The speaker has no house.
Of all his unusual traits for his new role — relative youth, a love of Clif Bars for lunch and an excessive interest in tax policy — the most notable may be Speaker Paul D. Ryan’s insistence on sleeping in his Capitol Hill office.
Like scores of other members of Congress, most of them Republican, Mr. Ryan chooses to bed down on a cot in his office every night the House is in session. He chooses this over the speaker’s official palatial suite in the Capitol, which Mr. Ryan has pointed out stinks thanks to smoke from its prior inhabitant, John A. Boehner.
So it is that he sleeps in his far smaller office in the Longworth House Office Building, one of three such buildings that over the years have become veritable homeless shelters for members of the House.
For the lawmakers, the choice is fiscal, practical and political. Many say they find Washington rental prices too high. Others say it allows them to work longer and harder hours, unfettered by commutes and the distraction of Jimmy Fallon...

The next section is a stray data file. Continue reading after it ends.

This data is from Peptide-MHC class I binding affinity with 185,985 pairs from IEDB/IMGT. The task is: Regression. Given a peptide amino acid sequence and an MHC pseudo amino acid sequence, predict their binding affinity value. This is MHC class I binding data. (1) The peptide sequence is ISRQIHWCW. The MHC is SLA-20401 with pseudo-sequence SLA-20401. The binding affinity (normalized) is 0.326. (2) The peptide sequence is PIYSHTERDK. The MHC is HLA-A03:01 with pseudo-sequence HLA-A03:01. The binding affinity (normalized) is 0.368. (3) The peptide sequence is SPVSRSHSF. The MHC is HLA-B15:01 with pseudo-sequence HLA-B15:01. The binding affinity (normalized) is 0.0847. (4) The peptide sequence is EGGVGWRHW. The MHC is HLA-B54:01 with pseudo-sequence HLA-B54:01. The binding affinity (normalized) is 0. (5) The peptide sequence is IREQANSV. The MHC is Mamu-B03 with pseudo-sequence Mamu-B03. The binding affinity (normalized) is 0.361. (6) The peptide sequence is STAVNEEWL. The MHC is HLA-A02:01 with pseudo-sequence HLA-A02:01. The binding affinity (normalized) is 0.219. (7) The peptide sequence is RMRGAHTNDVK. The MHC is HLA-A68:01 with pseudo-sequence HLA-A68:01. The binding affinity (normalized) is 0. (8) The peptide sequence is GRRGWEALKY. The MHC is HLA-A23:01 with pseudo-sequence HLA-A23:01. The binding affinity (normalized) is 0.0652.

“I live in Janesville, Wis.,” Mr. Ryan said in an interview with CNN last weekend, referring to his 5,800-square-foot Georgian (locally referred to as the Parker Mansion because it was built by George Parker of Parker pens). “I commute back and forth every week. I just work here. I don’t live here. I get up very early in the morning. I work out. I work until about 11:30 at night. I go to bed, and I do the same thing the next day.”
He added, “I can actually get more work done by sleeping on a cot in my office, and I’m going to keep doing it.”
The cot club has at least 50 members. No one keeps an official tally, and many are loath to talk about a practice that some groups and other members have criticized over the years as essentially taxpayer-subsidized housing. Its members include the most senior Republican leaders, Mr. Ryan and Representative Kevin McCarthy, Republican of California and the majority leader, as well as a handful of women.